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What is the consideration in regaining the lost reputation after deleting the downvoted question or answer. Is it an advantage to those asking poor questions or answering very poorly?

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    If you ask and delete many downvoted questions, you will ultimately run into a question ban. The same goes for answers. So you can't keep doing that.
    – Bart
    Apr 10 '13 at 7:10
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    You get your reputation back because you've saved some of the communities time and made the site look better. You've performed a service. As Bart says, be wary though. Apr 10 '13 at 7:18
  • Sometimes you realize that you did a mistake (it could be an unclear question for which you wrote an answer), or you provided a good answer but some haters down voted it. So, you decide that it's better to remove it. I believe that this is a good feature on this website. Oct 30 '16 at 12:06
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It would probably seem unfair to most users if deleting a question or answer didn't eliminate negative reputation changes from downvotes, but still did eliminate positive reputation changes from upvotes.

It's for consistency and fairness that the system gives back reputation from a downvoted post, just like it takes back reputation gained from an upvoted post. (And of course, some posts have both upvotes and downvotes, and both recalculations occur.)

As for why users should lose positive reputation changes from posts they have deleted:

  • If you choose to delete a post, you're choosing to deprive the community of whatever continued benefit would be associated with keeping it. That doesn't mean you should never delete an upvoted post--sometimes you should, and there's even a badge for deleting a post with a score of 3 or higher to encourage people to be willing to do this. But it's only fair to lose the reputation if you're taking away what you gave people in exchange for it. (Though of course it's a more complex exchange, since the primary benefit of posting, even socially, is usually not reputation.)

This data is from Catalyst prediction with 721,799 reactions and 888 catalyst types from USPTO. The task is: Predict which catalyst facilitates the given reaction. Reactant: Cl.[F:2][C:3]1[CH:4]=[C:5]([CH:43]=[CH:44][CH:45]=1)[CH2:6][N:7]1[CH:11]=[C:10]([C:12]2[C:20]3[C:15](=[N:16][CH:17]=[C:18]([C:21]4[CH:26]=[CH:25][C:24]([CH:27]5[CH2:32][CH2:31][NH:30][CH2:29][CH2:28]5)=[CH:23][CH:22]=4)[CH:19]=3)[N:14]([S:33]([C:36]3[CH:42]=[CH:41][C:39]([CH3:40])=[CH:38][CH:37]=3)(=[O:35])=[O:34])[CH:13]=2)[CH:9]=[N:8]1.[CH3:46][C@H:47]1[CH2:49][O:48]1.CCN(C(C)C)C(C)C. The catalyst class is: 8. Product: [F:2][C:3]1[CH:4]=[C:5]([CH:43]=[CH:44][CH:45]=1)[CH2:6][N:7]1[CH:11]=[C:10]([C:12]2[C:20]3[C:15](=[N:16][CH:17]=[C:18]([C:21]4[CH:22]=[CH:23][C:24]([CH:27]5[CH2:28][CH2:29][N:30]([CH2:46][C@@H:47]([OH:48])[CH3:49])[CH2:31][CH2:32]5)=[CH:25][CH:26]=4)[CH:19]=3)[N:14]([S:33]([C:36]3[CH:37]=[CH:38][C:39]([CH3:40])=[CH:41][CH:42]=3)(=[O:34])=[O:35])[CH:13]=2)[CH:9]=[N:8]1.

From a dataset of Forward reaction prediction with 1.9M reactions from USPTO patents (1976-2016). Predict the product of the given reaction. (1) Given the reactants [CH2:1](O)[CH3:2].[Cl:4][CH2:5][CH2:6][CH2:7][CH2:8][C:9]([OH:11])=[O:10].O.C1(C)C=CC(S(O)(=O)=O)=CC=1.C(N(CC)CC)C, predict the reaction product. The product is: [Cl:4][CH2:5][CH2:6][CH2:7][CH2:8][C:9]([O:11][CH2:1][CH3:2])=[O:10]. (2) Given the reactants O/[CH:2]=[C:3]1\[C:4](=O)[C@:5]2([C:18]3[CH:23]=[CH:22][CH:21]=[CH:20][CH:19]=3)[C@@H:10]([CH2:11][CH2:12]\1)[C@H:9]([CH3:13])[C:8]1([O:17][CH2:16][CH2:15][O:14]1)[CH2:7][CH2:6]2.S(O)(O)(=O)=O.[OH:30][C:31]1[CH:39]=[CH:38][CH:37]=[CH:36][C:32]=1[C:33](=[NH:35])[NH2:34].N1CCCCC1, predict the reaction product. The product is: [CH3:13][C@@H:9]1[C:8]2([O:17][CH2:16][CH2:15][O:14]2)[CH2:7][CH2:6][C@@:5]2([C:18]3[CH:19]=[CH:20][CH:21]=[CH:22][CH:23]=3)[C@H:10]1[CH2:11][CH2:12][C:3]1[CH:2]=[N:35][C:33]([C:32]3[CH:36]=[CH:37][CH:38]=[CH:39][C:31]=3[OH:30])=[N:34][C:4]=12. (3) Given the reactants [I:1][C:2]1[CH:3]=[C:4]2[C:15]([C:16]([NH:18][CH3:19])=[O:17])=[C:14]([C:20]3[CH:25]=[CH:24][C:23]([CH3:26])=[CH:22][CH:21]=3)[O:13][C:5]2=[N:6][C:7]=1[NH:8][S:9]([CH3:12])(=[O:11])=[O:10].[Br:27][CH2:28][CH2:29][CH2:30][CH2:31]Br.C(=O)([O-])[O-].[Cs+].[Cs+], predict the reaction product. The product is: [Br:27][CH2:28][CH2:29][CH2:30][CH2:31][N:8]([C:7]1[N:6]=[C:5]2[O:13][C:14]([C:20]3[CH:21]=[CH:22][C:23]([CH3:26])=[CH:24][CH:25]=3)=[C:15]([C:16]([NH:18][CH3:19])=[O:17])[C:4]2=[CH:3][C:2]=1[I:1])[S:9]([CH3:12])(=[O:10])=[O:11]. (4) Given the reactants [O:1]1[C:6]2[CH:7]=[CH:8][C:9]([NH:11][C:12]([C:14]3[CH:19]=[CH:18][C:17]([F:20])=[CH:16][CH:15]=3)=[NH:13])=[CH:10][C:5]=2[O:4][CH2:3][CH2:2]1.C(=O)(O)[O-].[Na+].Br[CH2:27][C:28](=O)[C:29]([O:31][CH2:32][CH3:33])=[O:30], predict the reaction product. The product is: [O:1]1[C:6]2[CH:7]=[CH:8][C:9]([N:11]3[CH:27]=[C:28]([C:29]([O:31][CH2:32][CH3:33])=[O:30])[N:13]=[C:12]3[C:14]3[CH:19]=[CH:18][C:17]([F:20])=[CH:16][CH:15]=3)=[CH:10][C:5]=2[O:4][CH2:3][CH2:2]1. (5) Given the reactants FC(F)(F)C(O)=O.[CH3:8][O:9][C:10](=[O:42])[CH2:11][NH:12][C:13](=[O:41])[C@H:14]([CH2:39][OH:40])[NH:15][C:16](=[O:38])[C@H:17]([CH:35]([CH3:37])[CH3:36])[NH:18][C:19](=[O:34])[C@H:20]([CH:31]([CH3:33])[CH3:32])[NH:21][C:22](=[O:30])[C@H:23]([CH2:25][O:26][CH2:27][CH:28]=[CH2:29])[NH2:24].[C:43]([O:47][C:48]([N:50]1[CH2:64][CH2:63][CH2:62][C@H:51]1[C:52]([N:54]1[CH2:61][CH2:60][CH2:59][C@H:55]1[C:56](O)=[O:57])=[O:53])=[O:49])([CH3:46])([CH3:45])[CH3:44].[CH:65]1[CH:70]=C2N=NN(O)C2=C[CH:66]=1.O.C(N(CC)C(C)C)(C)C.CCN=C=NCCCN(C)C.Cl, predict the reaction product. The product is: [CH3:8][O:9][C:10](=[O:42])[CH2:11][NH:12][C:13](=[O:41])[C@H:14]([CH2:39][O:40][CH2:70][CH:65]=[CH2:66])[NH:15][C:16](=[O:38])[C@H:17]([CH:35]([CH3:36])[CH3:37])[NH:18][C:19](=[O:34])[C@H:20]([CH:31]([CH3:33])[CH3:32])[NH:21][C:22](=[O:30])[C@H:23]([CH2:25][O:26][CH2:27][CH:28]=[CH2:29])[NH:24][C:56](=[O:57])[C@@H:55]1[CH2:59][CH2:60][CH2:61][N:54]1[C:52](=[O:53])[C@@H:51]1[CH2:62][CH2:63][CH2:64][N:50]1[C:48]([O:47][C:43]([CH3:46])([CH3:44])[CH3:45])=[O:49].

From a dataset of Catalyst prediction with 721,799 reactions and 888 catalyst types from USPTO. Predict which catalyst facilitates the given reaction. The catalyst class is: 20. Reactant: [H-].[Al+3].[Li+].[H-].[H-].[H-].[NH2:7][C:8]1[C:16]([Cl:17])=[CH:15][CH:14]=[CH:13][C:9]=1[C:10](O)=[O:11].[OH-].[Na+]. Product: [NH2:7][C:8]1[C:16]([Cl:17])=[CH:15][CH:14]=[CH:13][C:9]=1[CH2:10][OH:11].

• If a moderator deletes a post or high rep users vote to delete it, then it's either considered improper content (for example, it might be a great comment that doesn't try to answer a question, posted as an answer), or no longer of value (for example, a closed question with low views after closing that doesn't seem to contribute anything). In these cases, both negative and positive reputation associated with the post can be considered incidental to its temporary existence. For example, if you post a comment as an answer and it's converted to a comment, it's right that you shouldn't keep any positive or negative reputation from it, since it should have been a comment, now it is a comment, and comments don't generate reputation.

  • If your answer is deleted because the question it answered was deleted, then you can keep your reputation if the answer meets certain requirements that indicate it likely gave substantial value to the community while it was around. This blog post explains that the requirements are that it existed for 60 days and had a score of 3 or greater.

If you've created a post that's been downvoted, but you've considered whether or not the post is good and you think it is, then please do not delete it. However, as ben is uǝq backwards says, removing a post of yours that doesn't provide anything of value is a good thing. Stack Exchange sites are wikis, they are extensively editable, and once a bad post no longer exists to be an eyesore, distract from good posts, or give bad advice, there's no reason its author should have to continue shouldering the burden of the negative reputation that was associated with it.

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    Delightfully, you also get back any rep you may have spent to downvote bad answers if/when they are deleted, as a sort of "well, apparently you were right" rebate.
    – Ben Barden
    Apr 10 '13 at 16:11
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    @BenBarden When you DV an answer and then it's deleted, the reputation given back doesn't mean you were right. Except in situations where the post is removed for reasons of moderation (for example, you flagged it and a mod removed it), you shouldn't assume a its deletion means your negative appraisal of it was right. Your -1 is reversed because the philosophy behind the system is that reputation should not exist from deleted posts except under special circumstances. Just like people create posts that would be better off not existing, people also delete posts that would be better off existing. Apr 10 '13 at 22:04

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